Helical jackknives control the gates of the double-pore K+ uptake system KtrAB

  1. Marina Diskowski
  2. Ahmad Reza Mehdipour
  3. Dorith Wunnicke
  4. Deryck J Mills
  5. Vedrana Mikusevic
  6. Natalie Bärland
  7. Jan Hoffmann
  8. Nina Morgner
  9. Heinz-Jürgen Steinhoff
  10. Gerhard Hummer
  11. Janet Vonck
  12. Inga Haenelt  Is a corresponding author
  1. Goethe-University, Germany
  2. Max Planck Institute of Biophysics, Germany
  3. University of Osnabrück, Germany

Abstract

Ion channel gating is essential for cellular homeostasis and is tightly controlled. In some eukaryotic and most bacterial ligand-gated K+ channels, RCK domains regulate ion fluxes. Until now, a single regulatory mechanism has been proposed for all RCK-regulated channels, involving signal transduction from the RCK domain to the gating area. Here we present an inactive ADP-bound structure of KtrAB from Vibrio alginolyticus, determined by cryo-electron microscopy, which, combined with EPR spectroscopy and molecular dynamics simulations, uncovers a novel regulatory mechanism for ligand-induced action at a distance. Exchange of activating ATP to inactivating ADP triggers short helical segments in the K+-translocating KtrB dimer to organize into two long helices that penetrate deeply into the regulatory RCK domains, thus connecting nucleotide binding sites and ion gates. As KtrAB and its homolog TrkAH have been implicated as bacterial pathogenicity factors, the discovery of this functionally relevant inactive conformation may advance structure-guided drug development.

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The following data sets were generated
The following previously published data sets were used

Article and author information

Author details

  1. Marina Diskowski

    Institute of Biochemistry, Goethe-University, Frankfurt, Germany
    Competing interests
    The authors declare that no competing interests exist.
  2. Ahmad Reza Mehdipour

    Department of Theoretical Biophysics, Max Planck Institute of Biophysics, Frankfurt, Germany
    Competing interests
    The authors declare that no competing interests exist.
  3. Dorith Wunnicke

    Institute of Biochemistry, Goethe-University, Frankfurt, Germany
    Competing interests
    The authors declare that no competing interests exist.
  4. Deryck J Mills

    Department of Structural Biology, Max Planck Institute of Biophysics, Frankfurt, Germany
    Competing interests
    The authors declare that no competing interests exist.
  5. Vedrana Mikusevic

    Institute of Biochemistry, Goethe-University, Frankfurt, Germany
    Competing interests
    The authors declare that no competing interests exist.
  6. Natalie Bärland

    Institute of Biochemistry, Goethe-University, Frankfurt, Germany
    Competing interests
    The authors declare that no competing interests exist.
  7. Jan Hoffmann

    Institute of Physical and Theoretical Chemistry, Goethe-University, Frankfurt, Germany
    Competing interests
    The authors declare that no competing interests exist.
  8. Nina Morgner

    Institute of Physical and Theoretical Chemistry, Goethe-University, Frankfurt, Germany
    Competing interests
    The authors declare that no competing interests exist.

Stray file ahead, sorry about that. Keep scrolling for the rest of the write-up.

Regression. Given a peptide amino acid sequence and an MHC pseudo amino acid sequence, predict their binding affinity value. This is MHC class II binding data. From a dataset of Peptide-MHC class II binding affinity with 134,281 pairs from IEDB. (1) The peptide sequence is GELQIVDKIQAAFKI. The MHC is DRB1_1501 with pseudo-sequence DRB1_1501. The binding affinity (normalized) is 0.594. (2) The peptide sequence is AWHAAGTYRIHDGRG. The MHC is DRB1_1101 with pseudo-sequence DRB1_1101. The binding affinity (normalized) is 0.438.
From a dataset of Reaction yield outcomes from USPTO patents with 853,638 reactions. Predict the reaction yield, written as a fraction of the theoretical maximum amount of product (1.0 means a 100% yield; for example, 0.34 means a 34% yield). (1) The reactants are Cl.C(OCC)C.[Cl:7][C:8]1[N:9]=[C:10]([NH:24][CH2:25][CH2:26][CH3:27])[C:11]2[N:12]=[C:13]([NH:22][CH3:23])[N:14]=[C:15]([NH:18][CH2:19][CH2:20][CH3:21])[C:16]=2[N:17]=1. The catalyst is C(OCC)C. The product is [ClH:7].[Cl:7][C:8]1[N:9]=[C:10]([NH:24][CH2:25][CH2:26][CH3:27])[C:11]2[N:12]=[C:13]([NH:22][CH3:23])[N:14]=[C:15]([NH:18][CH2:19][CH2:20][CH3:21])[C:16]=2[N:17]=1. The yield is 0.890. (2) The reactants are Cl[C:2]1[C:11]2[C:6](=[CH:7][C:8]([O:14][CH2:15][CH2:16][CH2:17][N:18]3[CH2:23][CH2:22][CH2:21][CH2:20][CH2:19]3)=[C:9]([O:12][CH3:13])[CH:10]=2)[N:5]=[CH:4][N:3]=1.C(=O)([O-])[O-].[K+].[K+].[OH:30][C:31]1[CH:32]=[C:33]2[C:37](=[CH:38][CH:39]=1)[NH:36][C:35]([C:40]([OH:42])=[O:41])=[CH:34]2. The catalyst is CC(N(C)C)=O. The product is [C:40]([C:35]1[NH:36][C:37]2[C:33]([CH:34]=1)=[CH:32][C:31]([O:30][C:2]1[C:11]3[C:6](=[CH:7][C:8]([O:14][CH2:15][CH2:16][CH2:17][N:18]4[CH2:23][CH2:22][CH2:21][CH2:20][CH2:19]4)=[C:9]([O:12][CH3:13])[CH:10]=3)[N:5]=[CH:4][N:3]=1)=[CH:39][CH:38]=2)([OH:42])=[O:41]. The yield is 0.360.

ORCID icon "This ORCID iD identifies the author of this article:" 0000-0002-1872-490X
  9. Heinz-Jürgen Steinhoff

    Department of Physics, University of Osnabrück, Osnabrück, Germany
    Competing interests
    The authors declare that no competing interests exist.
  10. Gerhard Hummer

    Department of Theoretical Biophysics, Max Planck Institute of Biophysics, Frankfurt, Germany
    Competing interests
    The authors declare that no competing interests exist.
  11. Janet Vonck

    Department of Structural Biology, Max Planck Institute of Biophysics, Frankfurt, Germany
    Competing interests
    The authors declare that no competing interests exist.
    ORCID icon "This ORCID iD identifies the author of this article:" 0000-0001-5659-8863
  12. Inga Haenelt

    Institute of Biochemistry, Goethe-University, Frankfurt, Germany
    For correspondence
    haenelt@biochem.uni-frankfurt.de
    Competing interests
    The authors declare that no competing interests exist.
    ORCID icon "This ORCID iD identifies the author of this article:" 0000-0003-1495-3163

Funding

Deutsche Forschungsgemeinschaft (HA 6322/3-1)

  • Inga Haenelt

Max Planck Society

  • Ahmad Reza Mehdipour
  • Deryck J Mills
  • Gerhard Hummer
  • Janet Vonck

Deutsche Forschungsgemeinschaft (HA 6322/2-1)

  • Inga Haenelt

Deutsche Forschungsgemeinschaft (SFB 807)

  • Nina Morgner
  • Gerhard Hummer
  • Inga Haenelt

Deutsche Forschungsgemeinschaft (CEF Macromolecular Complexes)

  • Ahmad Reza Mehdipour
  • Inga Haenelt

The funders had no role in study design, data collection and interpretation, or the decision to submit the work for publication.

Reviewing Editor

  1. Kenton J Swartz, National Institutes of Health, United States

Publication history

  1. Received: December 15, 2016
  2. Accepted: May 14, 2017
  3. Accepted Manuscript published: May 15, 2017 (version 1)
  4. Accepted Manuscript updated: May 16, 2017 (version 2)
  5. Version of Record published: May 30, 2017 (version 3)

Copyright

© 2017, Diskowski et al.

This article is distributed under the terms of the Creative Commons Attribution License permitting unrestricted use and redistribution provided that the original author and source are credited.

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  1. Marina Diskowski
  2. Ahmad Reza Mehdipour
  3. Dorith Wunnicke
  4. Deryck J Mills
  5. Vedrana Mikusevic
  6. Natalie Bärland
  7. Jan Hoffmann
  8. Nina Morgner
  9. Heinz-Jürgen Steinhoff
  10. Gerhard Hummer
  11. Janet Vonck
  12. Inga Haenelt
(2017)
Helical jackknives control the gates of the double-pore K+ uptake system KtrAB
eLife 6:e24303.
https://doi.org/10.7554/eLife.24303

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